The Rightward Modern Orthodox Trend Fiction
The assertion of Modern Orthodoxy’s rightward shift is often swallowed as fact. No one really knows too much about this shift, other than observing some young post-high school men and women who return from a year in Israeli yeshivos return more halachically committed than before they went. But, seeing that a great many in Modern Orthodoxy do not at all fit within this trend (please read about an important new study which shows that the overall trend is quite the opposite), the question remains: what is the source for the assertion that Modern Orthodoxy has moved to the right?
To answer this question, let’s see who is making the assertion in the first place. Well, we have Rabbi Yitz Greenberg, Rabbi Avi Weiss, Rabbi Asher Lopatin, Rabbi Shmuly Yanklowitz, and now Dr. Steven Bayme. Every single statement by these men concerning Modern Orthodoxy sliding to the right is most curiously accompanied by a promotion for progressive/Open Orthodoxy.
Although the latest data strongly indicates that the overall trends in Modern Orthodoxy are toward lesser commitment to halachic observance and traditional beliefs, and the 2017 Nishma Research Profile of American Modern Orthodox Jews shows that even though there is an increase in halachic observance among some subgroups in Modern Orthodoxy, there is a leftward trend in Modern Orthodoxy regarding social issues, Rabbis Yitz Greenberg, Avi Weiss, et al argue to the contrary, clashing with the data, in order to advance their agenda of drawing support toward their own controversial institutions and away from those in the mainstream. This is disingenuous, for these people have created a nonexistent rightwing Modern Orthodox straw man to knock down in order to promote their own interests.
One of the favorite manifestations of the Rightward Modern Orthodox Trend Fiction is RIETS/YU. In order to try to pull the rug of support out from beneath RIETS/YU and divert support to YCT and related institutions, Rabbis Greenberg and company have repeated the canard of a purported rightist shift at RIETS/YU enough times so that it seems to be catching on.
I’d like to look at RIETS/YU before and at present from my own personal experiences there.
When I was enrolled in YU, students at Stern College for Women, and other female students, were only to be found on campus in the library at night and in Wurzweiler School of Social Work classes by day, in a building far from the beis medrash and away from most Yeshiva College classes. Today, YU’s Glueck Beis Medrash (the main beis medrash now) is connected to the mixed-gender library lounge. When I was enrolled in YU, many roshei yeshiva hailed from other yeshivos (such as Torah Vodaas) and were quite comfortable expressing views that were in line with those of these yeshivos. Today, nearly all roshei yeshiva at YU are musmachim exclusively of RIETS, and the stridency and frequency of anti-MO sentiments expressed by the current RIETS roshei yeshiva pales in comparison with yesteryear. When I was in enrolled in YU, there were a number of talmidim from other yeshivos (I had friends who came to YU after attending Philly, Torah Vodaas, Long Beach, Mir, Itri and elsewhere). Today, virtually no one from the more traditional yeshivos is enrolled in YU. When I was enrolled in YU, there was no eruv on campus – at least not one that crossed Amsterdam Avenue, due to opposition from the Rav and his brother Rav Aharon. Today, the YU eruv runs throughout the full expanse of the YU campus and well beyond. When I was enrolled in YU, every dean and administrator on campus was frum, and many had semicha. (Remember Dean Hecht, Rabbi Edelstein, Dean Rosenfeld, etc.?) Today, this is not the case regarding YU administration, with the appointment of Rabbi Dr. Ari Berman being somewhat of an exception.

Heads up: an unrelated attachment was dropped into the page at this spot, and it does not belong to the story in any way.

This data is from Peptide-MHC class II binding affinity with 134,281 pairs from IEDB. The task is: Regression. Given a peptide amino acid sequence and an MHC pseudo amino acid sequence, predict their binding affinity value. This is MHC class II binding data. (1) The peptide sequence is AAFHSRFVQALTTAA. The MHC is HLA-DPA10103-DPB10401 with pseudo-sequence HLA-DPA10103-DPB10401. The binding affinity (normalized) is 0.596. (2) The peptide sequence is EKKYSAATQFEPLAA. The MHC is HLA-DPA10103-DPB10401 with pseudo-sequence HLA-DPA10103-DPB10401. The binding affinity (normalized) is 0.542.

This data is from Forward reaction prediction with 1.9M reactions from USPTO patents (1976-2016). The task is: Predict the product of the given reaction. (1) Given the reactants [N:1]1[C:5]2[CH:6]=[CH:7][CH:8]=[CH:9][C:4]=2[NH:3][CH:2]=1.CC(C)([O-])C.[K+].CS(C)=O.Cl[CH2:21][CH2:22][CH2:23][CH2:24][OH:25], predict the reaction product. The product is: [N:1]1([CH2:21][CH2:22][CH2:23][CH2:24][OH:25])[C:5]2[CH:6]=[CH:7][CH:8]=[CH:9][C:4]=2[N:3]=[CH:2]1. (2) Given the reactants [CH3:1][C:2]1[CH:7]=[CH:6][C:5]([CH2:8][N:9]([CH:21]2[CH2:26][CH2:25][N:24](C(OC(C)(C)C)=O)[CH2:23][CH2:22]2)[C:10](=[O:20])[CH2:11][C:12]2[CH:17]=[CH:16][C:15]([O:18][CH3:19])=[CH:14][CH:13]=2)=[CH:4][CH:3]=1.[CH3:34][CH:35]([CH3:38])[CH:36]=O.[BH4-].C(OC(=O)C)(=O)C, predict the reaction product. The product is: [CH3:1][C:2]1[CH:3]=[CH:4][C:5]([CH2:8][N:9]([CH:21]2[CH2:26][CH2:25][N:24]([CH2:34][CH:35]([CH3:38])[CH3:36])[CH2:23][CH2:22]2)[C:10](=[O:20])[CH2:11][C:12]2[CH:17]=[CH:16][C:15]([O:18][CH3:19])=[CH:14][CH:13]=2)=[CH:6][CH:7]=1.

I am not here to criticize YU, to which I owe so much. My point is, rather, to document the reality and to dispel the fable of YU having shifted decidedly to the right – something that is patently false, but that has been nonetheless articulated repeatedly by Rabbis Greenberg, Weiss, Lopatin and others in their orbit, and just last week again by Dr. Steven Bayme, in an effort to sideline and discredit YU while consciously promoting an alternative agenda.
In truth, Orthodox society has opened up in many ways, and that which was previously proscribed is often now the norm. Whereas the internet was previously all but banned by yeshivish mosdos, almost every frum organizational and business ad in Yated and Hamodia now features a website; even Agudath Israel has a website now, and Sara Schenirer has a whole online program, as do other institutions which cater to Bais Yaakov graduates. Charedi female marriage age seems to be rising, and Charedi college enrollment is way up. Just as these trends exist in the Charedi world, similar trends that represent a voluntary loosening of the socio-religious reins exist in Modern Orthodox communities.
Although many socio-religious issues in Orthodoxy are subject to shift, and change is frequently underway, be exceedingly wary of those who market the Rightward Modern Orthodox Trend Fiction, for they have something else up their sleeves.